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How a police officer turned to crime fiction

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Q&A | 5 minute read
Former DI James Ellson explains how writing helped him come to terms with his life as a cop

Where do you write?

The short answer is, I don’t write when I’m driving – although sometimes I ask my wife Sarah to write a note or two. I write mainly in my office which looks out over South Head in the Peak District so lots of sky and weather inspiration. But I take a notebook everywhere, and write at lunchtimes on hikes, on holiday, in bed. Everywhere!

What’s the last really good book you read? And the best film or theatre production?

I recently read Normal People and was surprised how much I liked it. The book I wish I’d written is Cormac McCarthy’s The Road, and I’ve been reading his backlist. The All the Pretty Horses trilogy is mesmerising and was when I decided to write some Nepalese dialogue in The Trail. I also really liked his dour Suttree, and The Orchard Keeper (my other hat is a smallholder: I have a passion for apples, and grow over fifty varieties). I’ve also been reading a lot of Sebastian Barry, having started with the brilliant Days Without End. And also anything by the boundary-pushing Ali Smith.

My (recently-completed) MA in Creative Writing at Manchester Metropolitan University has led me to watch films, plays and TV in a different, more interesting way. Analytically, in terms of structure and character and story, but also emotionally, too. Manchester By the Sea was incredibly powerful, and the scene where Lee Chandler (Casey Affleck) meets his ex-wife when she’s pushing her baby will always stay with me. TV, too, can reach these heights; I thought Fleabag was incredibly well-written and moving.

With plays I always like to read the script beforehand. The last play I saw was Waiting for Godot; it’s a play I think you could see a hundred times, and not be bored.

What book marked you as a child or teenager?

I liked books on self-reliance and self-sufficiency, and read most of Willard Price’s adventure books and Hugh Lofting’s Doctor Dolittle series. The book which had the greatest impact was The Swiss Family Robinson, and I read it over and over. I sometimes think of it when I’m working on the smallholding; building a bespoke hen house or fixing gutters to a shed.

What book inspired you to become a writer?

Writing didn’t so much inspire me as save me. I was a police officer for 15 years, starting in London and finishing as a DI at Moss Side in Manchester. Really, it finished me.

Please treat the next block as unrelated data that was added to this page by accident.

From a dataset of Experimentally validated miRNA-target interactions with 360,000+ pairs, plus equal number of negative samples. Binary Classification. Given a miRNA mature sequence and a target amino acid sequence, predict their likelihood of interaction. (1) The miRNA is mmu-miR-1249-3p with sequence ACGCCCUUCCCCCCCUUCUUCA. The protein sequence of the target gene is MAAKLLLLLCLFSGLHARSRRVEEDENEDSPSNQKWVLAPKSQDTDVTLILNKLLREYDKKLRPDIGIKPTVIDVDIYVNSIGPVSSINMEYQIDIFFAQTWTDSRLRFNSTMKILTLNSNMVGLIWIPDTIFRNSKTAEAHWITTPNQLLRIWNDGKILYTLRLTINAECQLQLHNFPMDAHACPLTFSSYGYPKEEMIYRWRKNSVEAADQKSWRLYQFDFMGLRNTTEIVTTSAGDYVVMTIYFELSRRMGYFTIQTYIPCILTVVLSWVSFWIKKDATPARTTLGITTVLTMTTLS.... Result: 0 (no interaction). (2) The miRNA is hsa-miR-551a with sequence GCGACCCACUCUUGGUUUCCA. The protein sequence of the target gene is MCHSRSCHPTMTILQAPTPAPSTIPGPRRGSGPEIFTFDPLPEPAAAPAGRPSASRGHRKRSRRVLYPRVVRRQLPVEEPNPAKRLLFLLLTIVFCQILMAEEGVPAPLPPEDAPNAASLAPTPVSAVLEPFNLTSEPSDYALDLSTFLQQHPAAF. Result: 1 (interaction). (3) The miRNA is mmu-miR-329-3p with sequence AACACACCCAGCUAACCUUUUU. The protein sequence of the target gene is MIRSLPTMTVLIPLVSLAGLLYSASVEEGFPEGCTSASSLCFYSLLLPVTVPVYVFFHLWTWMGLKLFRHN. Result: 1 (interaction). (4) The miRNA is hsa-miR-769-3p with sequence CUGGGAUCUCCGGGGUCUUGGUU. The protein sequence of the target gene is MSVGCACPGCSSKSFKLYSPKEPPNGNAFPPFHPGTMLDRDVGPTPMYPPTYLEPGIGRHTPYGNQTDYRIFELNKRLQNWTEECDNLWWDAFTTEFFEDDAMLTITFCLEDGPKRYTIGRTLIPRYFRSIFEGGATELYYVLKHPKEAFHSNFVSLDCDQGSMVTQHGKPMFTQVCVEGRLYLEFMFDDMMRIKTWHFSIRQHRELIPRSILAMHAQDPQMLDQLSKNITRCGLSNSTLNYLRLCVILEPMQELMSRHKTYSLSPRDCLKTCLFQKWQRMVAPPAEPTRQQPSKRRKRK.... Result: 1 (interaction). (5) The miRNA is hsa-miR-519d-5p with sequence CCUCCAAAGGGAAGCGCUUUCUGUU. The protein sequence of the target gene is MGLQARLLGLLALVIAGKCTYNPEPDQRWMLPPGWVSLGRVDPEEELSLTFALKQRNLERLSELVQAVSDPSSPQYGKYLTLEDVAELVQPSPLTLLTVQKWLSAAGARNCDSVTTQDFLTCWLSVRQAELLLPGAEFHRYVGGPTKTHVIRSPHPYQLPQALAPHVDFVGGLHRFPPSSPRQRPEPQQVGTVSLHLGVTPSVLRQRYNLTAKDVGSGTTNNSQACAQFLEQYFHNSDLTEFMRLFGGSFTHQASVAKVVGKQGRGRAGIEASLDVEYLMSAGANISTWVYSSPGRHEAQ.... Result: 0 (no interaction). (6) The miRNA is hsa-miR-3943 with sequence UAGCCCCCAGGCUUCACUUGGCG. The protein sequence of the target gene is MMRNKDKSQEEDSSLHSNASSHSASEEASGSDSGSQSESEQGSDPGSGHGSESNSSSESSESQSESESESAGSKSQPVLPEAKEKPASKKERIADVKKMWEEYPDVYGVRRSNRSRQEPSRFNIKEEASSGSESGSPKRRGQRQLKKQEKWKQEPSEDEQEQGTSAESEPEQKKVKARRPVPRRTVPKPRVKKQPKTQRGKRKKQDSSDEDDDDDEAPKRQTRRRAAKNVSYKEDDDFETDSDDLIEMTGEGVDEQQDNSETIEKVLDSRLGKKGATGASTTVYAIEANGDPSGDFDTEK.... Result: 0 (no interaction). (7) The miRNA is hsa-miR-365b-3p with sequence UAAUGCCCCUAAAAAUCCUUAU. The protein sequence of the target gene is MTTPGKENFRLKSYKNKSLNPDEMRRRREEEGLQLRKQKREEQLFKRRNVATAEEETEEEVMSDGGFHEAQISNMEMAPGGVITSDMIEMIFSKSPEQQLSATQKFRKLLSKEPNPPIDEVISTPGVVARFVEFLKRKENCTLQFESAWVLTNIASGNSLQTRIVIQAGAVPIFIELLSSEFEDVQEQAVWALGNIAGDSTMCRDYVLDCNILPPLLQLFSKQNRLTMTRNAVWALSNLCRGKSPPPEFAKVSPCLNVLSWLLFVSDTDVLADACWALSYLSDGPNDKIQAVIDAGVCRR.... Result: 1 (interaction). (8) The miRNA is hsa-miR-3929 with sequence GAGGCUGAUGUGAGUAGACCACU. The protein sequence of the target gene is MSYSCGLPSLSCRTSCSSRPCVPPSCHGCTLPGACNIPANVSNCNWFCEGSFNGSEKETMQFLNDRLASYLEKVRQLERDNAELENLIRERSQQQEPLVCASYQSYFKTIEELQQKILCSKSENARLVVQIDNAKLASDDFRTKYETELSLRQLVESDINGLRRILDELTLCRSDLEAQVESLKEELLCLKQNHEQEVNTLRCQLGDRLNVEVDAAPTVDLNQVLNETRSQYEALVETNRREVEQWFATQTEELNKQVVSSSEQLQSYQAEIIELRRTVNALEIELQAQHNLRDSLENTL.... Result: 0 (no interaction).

We then moved to a smallholding in the Peak District, and I began to write. The combination of working outside and writing helped me understand what I’d been through, and moved me forward. I wrote a memoir, From Cop to Coppicer, which attracted strong interest from two agents. I came close to being published – but not close enough! One agent said I should write a crime thriller, and I’ve never looked back. I’ve now been writing hard for a decade, and have written a memoir, a trilogy of crime novels, a rural everyman called Twelvemonth (influenced in tone by Suttree).

Pen and paper or laptop?

I use both. I find my brain works in different ways, and it’s interesting to merge the two methods when I type up my notes. On paper I can record a lot of ideas very quickly, often creating a quasi mind map.

Do you re-read books or is life too short?

I do! It was Nabokov in Lectures on Literature who wrote, ‘one cannot read a book: one can only re-read it.’ What he meant, I think, was that the first time you read a book, you inform yourself of the story. The second and subsequent times you can enjoy – revel in, even – the writing. Like having a bath: once clean, you can lie back and enjoy!

When I left the police, I suddenly had the time to read a lot of books. This included re-reading some I’d read before, usually in a hurry, including Sophie’s World, The Magus, Catcher in the Rye, Cloud Atlas, Zen & The Art of Motorcycle Maintenance and of course The Swiss Family Robinson.

Interestingly, the same is true of writing. You write the first draft to tell yourself the story. Second and subsequent drafts are needed to hone the characters and settings and pace and tension – and a million other things!

Who is the best fictional hero and villain?

One of the classic texts of crime fiction is James Ellroy’s Black Dahlia. Its protagonist is LA patrol cop Bucky Bleichert and although the plot doesn’t kick in until page 87, it didn’t matter. By page 87, I’d become such a fan of Bucky and so interested in him that I didn’t care if he investigated the inside of a matchbox, I wanted to read about it.

When did you last visit your local library?

Not yet this year, but last year I went a couple of times. I don’t tend to borrow books because I like to keep them; I always stick a post-it-note in the back with references from reading, and I’m always referring back to them. I love second-hand bookshops! I love bookshops!

What classic have you lied about reading?

Not guilty, but… I often ask for books as presents – I try to read the Man Booker winner every year – but don’t always get round to finishing them. Next to my bed and unread are Lincoln in the Bardo (page 39), and also, of course, Ulysses (page 105), and Will Self’s Umbrella (page 12).

Finally, what’s the elevator pitch for your new book?

The Trail is my debut novel, and the first in my trilogy of crime thrillers: A missing person enquiry leads Manchester DCI Rick Castle to Nepal.

The Trail by James Ellson is published by Unbound on 20 February 2020.

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